Monday, 26 February 2018

Hands at Work Stories that will stay with us...

Here are some of the stories that have stuck with us over the past week:

Libby’s Story:

There is a story that really impacted me on my last day at Mafambisa. When playing the parachute games with the children on the Kids day at Mafambisa, I saw a little boy around the age of 1 standing on the edge of the circle, not joining in with the game. I went over and tried to talk to him, he came across as very shy and isolated. I picked him up so he could see what was going on with the parachute. I took him with Me and Liz to set up the finger paints, whilst doing this I put him on a chair, he didn’t move until I had finished. Once again, I picked him up and sat down on the chair with him. Within the space of fifteen minutes he was fast asleep in my arms, I took him inside the church and lay him down on a mat to sleep whilst I helped the children with finger paints.

One of the Hands people that had come with us, Dan, told me about him and his story. Elton* is 18 months old, his Mum left him just before he turned one to go to Johannesburg to work and live with another man. She only comes back for one day a year, around Christmas to see her children and say hello. That is all. He lives with his eighteen year old sister and her two children without anyone else to care for them, they have no other family they are in touch with.

Dan, however, is there for them. He visits their house once or twice a week to make sure they are okay and are still safe. This gives Elton hope for his later life. Without Hands at Work and all their supporters, Dan wouldn’t be there to keep them safe.
That is Elton’s* story.

Millie’s story:

Obviously, over this past week of community visits I have faced a lot of emotional challenges, however something that especially impacted me was the story of Victoria*. She is a mother of four, who lives in a house that lacks security and has lots of problems, such as leaking roofs and cracked, broken windows. Since theft is prominent in her area, she and her family are at risk of getting broken into and robbed. However, she can’t afford to fix these problems herself, despite the inconvenience and danger they put her family in.

These living conditions are polar opposite to the ones that I have grown up with, and I sincerely hope that she and her family remain safe at home. For me, home is one of the places I feel safest. I cannot imagine the idea of living somewhere that lacked basic security essentials, such as a door that locks.

Luckily, the Hands at Work team are aware of this problem and plan to provide Vicky with what she needs to ensure she and her family are safe at home. 

Georgia’s story: 

A few days ago when we did the children's day I met a girl called Teresa* she was a lovely girl she spoke really good English. Whilst we were there me and Teresa* made two paintings for each other. I did a painting of me and her with lovely messages and I did a painting with a flower on it with our names on it, she did a picture of me and her, she put things like "I love you Georgia," "good bye everyone." She also put "love you so much my friend good bye Georgia.” When at the end we had to say good bye I played one last game of catch, gave her a massive hug and finally I got on the bus. I really didn’t want to leave but I was happy I left with some good memories and she knows there is someone that cares about her.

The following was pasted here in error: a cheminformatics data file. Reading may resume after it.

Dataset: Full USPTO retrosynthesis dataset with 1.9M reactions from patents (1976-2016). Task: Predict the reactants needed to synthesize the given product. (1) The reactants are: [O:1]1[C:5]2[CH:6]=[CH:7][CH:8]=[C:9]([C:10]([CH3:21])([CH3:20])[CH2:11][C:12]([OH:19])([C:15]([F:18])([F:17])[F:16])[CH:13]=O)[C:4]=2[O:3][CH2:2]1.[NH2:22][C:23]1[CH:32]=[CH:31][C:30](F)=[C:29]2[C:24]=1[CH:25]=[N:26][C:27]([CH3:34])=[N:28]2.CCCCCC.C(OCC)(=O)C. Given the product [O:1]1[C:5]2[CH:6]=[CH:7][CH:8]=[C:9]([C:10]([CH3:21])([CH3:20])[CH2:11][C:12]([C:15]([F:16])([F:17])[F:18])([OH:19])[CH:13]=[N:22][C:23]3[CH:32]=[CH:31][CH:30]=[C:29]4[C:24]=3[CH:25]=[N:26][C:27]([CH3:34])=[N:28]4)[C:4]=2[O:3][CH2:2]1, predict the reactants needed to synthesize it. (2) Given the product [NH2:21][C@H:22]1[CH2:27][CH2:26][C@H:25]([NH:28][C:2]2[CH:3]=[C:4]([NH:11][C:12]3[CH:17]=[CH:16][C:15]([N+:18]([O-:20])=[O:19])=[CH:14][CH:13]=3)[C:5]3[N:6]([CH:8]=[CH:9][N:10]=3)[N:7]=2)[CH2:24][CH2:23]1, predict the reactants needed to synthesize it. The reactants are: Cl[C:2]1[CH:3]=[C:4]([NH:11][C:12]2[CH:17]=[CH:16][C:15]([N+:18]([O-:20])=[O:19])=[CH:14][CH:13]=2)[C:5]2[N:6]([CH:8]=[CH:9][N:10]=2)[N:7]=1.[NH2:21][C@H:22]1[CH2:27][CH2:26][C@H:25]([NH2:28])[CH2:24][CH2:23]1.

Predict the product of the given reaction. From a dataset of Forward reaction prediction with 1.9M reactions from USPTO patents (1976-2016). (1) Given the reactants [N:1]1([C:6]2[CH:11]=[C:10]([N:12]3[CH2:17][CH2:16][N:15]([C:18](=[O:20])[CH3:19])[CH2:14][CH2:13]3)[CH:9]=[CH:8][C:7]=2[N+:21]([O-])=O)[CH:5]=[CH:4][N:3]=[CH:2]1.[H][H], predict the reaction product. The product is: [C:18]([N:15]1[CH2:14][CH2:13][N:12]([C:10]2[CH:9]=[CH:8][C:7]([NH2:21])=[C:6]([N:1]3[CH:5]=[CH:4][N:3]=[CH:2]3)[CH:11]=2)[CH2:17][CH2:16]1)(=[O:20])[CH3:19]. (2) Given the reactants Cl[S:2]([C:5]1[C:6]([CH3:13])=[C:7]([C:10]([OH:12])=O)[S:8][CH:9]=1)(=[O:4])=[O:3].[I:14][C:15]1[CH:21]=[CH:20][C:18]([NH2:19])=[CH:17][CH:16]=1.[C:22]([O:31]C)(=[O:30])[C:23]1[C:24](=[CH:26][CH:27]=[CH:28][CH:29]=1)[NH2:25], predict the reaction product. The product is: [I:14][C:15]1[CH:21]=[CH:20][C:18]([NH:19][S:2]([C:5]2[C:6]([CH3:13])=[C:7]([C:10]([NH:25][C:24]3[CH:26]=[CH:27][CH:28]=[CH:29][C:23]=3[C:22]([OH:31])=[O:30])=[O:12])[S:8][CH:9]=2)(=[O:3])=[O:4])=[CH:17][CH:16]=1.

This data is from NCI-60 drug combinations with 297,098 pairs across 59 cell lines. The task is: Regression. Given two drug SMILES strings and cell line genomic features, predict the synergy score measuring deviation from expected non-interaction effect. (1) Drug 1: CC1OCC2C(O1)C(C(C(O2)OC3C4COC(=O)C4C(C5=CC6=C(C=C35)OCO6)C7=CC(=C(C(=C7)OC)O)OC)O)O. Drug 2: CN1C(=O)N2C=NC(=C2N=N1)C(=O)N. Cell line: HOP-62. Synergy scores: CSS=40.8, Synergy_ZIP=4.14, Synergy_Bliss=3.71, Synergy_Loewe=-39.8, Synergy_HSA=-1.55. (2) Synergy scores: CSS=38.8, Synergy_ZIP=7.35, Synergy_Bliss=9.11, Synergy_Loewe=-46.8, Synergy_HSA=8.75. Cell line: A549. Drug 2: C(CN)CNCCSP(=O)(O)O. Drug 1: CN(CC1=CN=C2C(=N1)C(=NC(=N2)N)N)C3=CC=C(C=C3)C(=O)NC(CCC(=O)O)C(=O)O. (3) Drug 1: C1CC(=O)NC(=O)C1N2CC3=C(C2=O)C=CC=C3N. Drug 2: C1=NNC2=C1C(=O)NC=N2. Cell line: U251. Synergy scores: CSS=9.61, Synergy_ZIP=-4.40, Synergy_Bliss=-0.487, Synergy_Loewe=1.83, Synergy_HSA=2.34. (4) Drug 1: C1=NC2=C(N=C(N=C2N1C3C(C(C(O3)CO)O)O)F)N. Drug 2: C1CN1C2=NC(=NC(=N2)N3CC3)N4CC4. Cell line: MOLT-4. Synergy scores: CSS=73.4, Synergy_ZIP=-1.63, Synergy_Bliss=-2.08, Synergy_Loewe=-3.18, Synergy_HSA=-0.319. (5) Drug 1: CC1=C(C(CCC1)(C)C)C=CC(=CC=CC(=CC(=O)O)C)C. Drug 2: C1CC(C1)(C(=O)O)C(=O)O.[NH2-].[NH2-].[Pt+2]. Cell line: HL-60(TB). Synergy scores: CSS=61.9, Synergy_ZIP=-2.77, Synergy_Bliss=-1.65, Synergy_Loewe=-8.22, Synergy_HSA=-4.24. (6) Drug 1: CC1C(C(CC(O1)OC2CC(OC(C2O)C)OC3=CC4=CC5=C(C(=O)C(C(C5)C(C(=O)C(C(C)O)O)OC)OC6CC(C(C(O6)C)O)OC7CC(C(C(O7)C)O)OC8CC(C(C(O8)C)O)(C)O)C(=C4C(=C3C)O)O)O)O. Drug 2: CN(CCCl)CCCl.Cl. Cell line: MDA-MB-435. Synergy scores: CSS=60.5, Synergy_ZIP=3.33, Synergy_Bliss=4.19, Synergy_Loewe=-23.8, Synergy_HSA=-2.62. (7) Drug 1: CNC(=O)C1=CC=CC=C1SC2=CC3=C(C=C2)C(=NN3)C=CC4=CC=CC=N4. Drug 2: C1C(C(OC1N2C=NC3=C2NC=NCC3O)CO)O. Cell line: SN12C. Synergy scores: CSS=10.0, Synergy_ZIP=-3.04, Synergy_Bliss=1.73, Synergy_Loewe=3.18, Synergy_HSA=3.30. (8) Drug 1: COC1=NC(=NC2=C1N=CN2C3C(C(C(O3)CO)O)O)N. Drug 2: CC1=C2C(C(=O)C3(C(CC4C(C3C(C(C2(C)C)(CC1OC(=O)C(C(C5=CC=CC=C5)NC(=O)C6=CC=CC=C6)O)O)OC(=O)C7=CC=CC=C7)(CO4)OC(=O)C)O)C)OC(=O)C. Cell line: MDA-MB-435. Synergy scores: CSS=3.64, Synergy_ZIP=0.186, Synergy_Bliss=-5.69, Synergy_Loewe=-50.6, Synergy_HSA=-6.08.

Amelia’s story: 

When it was community prayer on Friday we prayed with the care workers and care givers, then we did home visits. I met this lovely lady called Gogo Sierra*. She was so kind and welcoming. We needed Harmony* translating for us that day. She had told us about her pain and suffering. A part of the story got me when she started getting upset, she told us about when she lost her husband around two years ago. The family had blamed her for his death and had kicked her out from the house along with their kids. She was left stranded, nobody to turn to in her hour of need. After a few weeks, she went to collect his pension that was split between his ex-wife, current girlfriend and herself. After trying to get her life back on track, she was hit by another emotional obstacle, her daughter had been murdered. This, along with the grief of her husband passing, had caused her to go back off track for the second time. She had lost faith from the suffering and the pain, but Hand’s at Work had helped her back on the path of God. She was left with more questions, but God, and the frequent prayer meetings, had helped her find the answers that she was looking for. 

She started attending the care point, along with her grandchildren. She is now doing well and has a long, tough journey, but has stayed strong through it all. She now looks after three of her grandkids and her other daughter is staying with her, plus her two kids. Some of the children had been failing due to their loss, but she was determined to get them back on track so that they have a great life. She aspires to go back to school and get her old job as a teacher. She had said that the Maranatha workshops, that Hands at Work run, helped her overcome her grief and become the strong woman she is today. 

*Names have been changed. The views expressed in this blog post are those of the contributors and not Link for Life project or Hands at Work in Africa.